I was strolling through Suzzallo Library today when I noticed that there is a new exhibition going up in Room 102 (it’s on the left after you walk through the main entrance). It is an exhibition of Chinese paper cut art called Cutting Ribbons for the Olympics. The theme of the show is Chinese folk sports, in celebration of the 2008 Beijing Olympics. The East Asia Library has collaborated with the Consulate General of the People’s Republic of China in San Francisco to bring this traveling exhibition to the University of Washington. The official opening ceremony is this Thursday, June 5 at 3pm (open to the public), and the show runs until August 3. I am amazed by the beauty and detail of paper cuts. Check it out.
UP: DXARTS Undergraduate Student Video
Wednesday, May 21, 5 PM
DXARTS presents a special screening of video shorts created by students in the course “Experiments in Digital Video: The Architecture of Time.” These works are final projects from this intensive, year-long sequence that explores the ideas and methods from the beginnings of the moving image up to contemporary digital cinema and video art. These emerging filmmakers have honed their skills in all areas of the production process including cinematography, sound, and lighting to non-linear editing, compositing, and effects presented in a diverse array of short features.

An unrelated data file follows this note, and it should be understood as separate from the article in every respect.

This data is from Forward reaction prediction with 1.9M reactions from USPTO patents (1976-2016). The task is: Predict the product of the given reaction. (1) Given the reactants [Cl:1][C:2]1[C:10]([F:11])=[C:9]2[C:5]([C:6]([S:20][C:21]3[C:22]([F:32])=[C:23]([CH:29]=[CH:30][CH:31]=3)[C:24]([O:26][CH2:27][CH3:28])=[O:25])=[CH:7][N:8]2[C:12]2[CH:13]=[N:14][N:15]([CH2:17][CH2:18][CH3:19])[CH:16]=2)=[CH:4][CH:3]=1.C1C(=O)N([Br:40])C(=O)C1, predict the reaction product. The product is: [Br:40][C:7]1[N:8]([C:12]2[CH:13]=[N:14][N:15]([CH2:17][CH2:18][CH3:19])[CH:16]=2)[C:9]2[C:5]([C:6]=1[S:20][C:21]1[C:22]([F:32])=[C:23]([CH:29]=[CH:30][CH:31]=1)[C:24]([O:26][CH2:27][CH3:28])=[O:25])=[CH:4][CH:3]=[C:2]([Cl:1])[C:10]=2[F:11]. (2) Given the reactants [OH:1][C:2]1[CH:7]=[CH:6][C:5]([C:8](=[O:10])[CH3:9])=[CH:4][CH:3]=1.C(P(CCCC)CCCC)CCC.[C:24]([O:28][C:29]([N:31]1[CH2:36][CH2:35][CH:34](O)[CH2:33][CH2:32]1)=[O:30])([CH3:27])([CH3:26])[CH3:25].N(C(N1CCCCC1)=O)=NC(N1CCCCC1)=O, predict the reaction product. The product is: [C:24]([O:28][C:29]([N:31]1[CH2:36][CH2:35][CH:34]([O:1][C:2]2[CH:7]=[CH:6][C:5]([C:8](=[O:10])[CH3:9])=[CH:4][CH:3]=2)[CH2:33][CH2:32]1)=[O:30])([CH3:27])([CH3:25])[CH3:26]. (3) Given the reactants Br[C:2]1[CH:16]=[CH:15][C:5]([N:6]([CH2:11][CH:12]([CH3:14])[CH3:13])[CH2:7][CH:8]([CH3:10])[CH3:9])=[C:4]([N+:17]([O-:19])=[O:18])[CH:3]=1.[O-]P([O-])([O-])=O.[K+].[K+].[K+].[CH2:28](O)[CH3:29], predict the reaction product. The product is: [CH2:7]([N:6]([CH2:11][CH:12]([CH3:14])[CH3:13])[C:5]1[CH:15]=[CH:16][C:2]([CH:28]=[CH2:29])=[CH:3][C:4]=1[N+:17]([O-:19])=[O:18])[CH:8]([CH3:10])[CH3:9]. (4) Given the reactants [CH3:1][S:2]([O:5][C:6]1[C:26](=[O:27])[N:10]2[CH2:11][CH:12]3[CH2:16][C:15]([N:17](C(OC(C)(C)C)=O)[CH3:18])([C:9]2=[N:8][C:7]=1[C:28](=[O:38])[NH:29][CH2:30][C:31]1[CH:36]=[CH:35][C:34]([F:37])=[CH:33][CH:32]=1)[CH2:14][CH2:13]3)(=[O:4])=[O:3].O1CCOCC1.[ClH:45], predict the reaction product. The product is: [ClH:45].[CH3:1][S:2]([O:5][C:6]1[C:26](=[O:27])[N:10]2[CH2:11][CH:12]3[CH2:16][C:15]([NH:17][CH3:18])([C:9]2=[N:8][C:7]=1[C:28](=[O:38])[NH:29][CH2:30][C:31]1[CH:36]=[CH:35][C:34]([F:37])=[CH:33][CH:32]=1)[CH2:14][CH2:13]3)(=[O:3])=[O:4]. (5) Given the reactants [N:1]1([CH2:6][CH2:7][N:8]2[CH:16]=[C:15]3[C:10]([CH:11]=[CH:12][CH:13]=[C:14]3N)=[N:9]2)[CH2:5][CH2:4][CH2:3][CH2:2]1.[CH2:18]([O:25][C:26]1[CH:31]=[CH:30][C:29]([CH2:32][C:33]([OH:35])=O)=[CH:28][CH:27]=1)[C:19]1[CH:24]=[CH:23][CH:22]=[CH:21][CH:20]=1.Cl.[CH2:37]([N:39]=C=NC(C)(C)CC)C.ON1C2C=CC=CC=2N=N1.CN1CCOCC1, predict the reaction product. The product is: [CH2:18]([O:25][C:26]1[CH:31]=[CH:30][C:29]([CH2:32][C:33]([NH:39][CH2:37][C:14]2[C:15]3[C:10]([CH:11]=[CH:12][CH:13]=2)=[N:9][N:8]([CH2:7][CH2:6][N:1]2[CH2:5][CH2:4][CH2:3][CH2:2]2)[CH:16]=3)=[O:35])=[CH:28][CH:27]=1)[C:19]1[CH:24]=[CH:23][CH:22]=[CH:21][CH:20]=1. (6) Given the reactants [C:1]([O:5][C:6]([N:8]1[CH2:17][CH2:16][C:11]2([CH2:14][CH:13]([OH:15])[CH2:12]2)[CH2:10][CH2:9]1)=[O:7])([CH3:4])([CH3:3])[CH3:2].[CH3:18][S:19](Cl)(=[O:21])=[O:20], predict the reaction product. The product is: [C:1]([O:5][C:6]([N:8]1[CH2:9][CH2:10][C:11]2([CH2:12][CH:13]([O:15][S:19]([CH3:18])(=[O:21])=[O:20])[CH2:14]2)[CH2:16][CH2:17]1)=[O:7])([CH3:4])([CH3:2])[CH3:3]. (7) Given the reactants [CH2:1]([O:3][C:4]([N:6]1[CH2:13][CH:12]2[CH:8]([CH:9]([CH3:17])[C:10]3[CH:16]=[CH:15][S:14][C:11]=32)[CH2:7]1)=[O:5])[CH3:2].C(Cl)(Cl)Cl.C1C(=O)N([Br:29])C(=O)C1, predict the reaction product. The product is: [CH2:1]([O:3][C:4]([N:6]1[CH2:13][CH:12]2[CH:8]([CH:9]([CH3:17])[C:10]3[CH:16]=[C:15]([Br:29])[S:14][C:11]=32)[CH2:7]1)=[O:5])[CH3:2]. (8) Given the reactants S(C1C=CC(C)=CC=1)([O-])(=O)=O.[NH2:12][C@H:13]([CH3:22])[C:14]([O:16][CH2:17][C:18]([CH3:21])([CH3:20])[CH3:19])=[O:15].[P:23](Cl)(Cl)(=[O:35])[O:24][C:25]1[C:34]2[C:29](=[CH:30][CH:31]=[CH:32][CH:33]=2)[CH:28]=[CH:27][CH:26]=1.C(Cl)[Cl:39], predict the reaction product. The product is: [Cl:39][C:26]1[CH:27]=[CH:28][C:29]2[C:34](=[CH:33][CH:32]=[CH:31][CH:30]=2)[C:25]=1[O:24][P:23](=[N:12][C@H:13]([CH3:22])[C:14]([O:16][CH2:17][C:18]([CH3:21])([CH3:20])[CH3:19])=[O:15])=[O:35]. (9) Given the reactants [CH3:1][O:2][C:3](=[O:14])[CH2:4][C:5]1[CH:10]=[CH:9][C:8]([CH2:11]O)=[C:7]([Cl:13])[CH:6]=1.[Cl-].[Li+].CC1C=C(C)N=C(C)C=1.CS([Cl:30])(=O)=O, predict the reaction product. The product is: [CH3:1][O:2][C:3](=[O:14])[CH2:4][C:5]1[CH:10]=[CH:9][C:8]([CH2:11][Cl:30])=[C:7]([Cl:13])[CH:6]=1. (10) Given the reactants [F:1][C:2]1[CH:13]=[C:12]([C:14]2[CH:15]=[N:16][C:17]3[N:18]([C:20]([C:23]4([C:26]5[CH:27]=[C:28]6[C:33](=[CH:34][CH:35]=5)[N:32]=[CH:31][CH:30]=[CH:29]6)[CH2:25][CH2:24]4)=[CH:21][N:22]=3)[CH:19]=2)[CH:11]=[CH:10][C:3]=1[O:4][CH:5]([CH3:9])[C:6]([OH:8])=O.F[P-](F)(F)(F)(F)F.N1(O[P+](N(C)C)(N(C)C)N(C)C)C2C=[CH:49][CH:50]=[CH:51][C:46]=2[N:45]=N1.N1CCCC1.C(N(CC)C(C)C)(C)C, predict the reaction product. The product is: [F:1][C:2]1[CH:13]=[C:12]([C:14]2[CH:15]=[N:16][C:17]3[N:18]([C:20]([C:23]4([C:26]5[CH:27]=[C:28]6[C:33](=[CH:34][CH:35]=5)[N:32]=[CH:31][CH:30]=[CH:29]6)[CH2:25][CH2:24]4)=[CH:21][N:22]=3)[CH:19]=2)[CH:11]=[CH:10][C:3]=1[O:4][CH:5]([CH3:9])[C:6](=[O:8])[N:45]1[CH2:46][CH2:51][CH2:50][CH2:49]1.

More video! This one has been posted around the interwebs this week, and I thought it should be seen on Hankblog. It’s a wall-painted animation called Muto, and it’s by Blu, a street artist from Bologna, Italy. This is a pretty amazing clip, not to be missed. Blu is one of several artists that will create giant murals on the outside wall facing the River Thames at the Tate Modern in London this summer.
From the Tate Modern press release:
“Blu works primarily with drawing, albeit on a large scale. His images often portray a mildly macabre fascination with death and the inner workings of the human body. His work begins as a sketch before being transferred directly on to walls using many traditional painting techniques. Blu’s inspiration, like many Street Artists, stems from the desire to transform ordinary decaying places into beautiful and interesting environments.”